During this first reflection session I explained my aims, and introduced the award system. As you can see in the photo below, the time represents the time that I spoke in English, and the yellow highlights shows the class which had the least time. At the end of the term, the winning class was awarded with a sushi party. Although this extrinsic reward was a point of playful rivalry in the playground, the real motivation was during each lesson, when students worked together to understand my intended meaning, sometimes quite complex language, but seeing the determination to not ‘give up’ and ask me to speak English.
One of the important parts of my strategy was to let the students dictate when they wanted me to speak English. At times I would ask them (in Japanese, of course!) if they wanted me to speak in English, and would wave the stopwatch around asking them. That action was often met with calls to not use the timer.
I used an Australian flag and a Japanese flag at the front of the room as a visual cue when asking students the meaning of something in either English or Japanese, so instead of the teacher-as-expert model, it was student-as-expert.
The 5-minute reflection at the end of each lesson also proved very important. It allowed the students to ask any questions about anything they didn’t understand (although they could still do that throughout the class). It was also an opportunity to reflect on strategies and emotions, and importantly for me to lay on large amounts of praise that I think they truly deserved.
The outcome was generally positive. Students expressed a sense of satisfaction, and parents at teacher-interview time were generally impressed with what the students were doing in the classroom. The use of English in the 70-minute lessons ranged from nothing to a couple of minutes at most. By the end of the term I don’t even think the students thought anything of it, but accepted it and improved their ability to deal with it. There was great enthusiasm when the Deputy Principal walked in and asked me something and they wouldn’t allow me to answer him in English, this also applied when the phone rang, and they were often in hysterics, although I gave the office staff due warning and taught them a few of the basics.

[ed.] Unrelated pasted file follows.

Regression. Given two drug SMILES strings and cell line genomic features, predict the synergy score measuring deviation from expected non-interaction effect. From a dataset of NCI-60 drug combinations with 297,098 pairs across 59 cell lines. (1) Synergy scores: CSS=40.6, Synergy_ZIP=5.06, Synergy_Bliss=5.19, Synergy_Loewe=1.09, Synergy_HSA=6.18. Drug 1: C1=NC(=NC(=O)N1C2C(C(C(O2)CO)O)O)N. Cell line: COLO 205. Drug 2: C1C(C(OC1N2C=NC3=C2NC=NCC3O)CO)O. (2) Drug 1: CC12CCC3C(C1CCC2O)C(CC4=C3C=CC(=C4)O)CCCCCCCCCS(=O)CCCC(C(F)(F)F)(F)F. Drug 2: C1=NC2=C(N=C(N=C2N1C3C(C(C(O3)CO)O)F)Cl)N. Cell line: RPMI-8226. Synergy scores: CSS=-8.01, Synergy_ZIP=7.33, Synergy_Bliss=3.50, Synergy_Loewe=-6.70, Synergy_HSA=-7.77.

The approach levelled the playing field a little, as students who are generally ‘high flyers’ academically were not necessarily taking leadership of the class. In fact interestingly it was a few of those students who struggled in the beginning with not being able to understand everything. In one case a student with low achievement in English had a particular knack for translating my meaning to his classmates. So, a student who had the potential of becoming a behavior concern, was given a vital role in the class.
In my observations these students were much more willing to use the target language in class than previous classes. Although the aim was not for these beginner and false-beginner students to be exclusively using the target language, the modeling definitely had an impact on their willingness and ability to speak in Japanese, more so than I have observed in other classes with less Target Language input.
This was a fun exercise for me as a teacher and I invite you to think of ways to increase your level of TL input in your beginner and young students’ classes.
OVER TO YOU …
*What percentage of your lesson is delivered in the target language?
*What strategies do you put in place to help students comprehend TL input?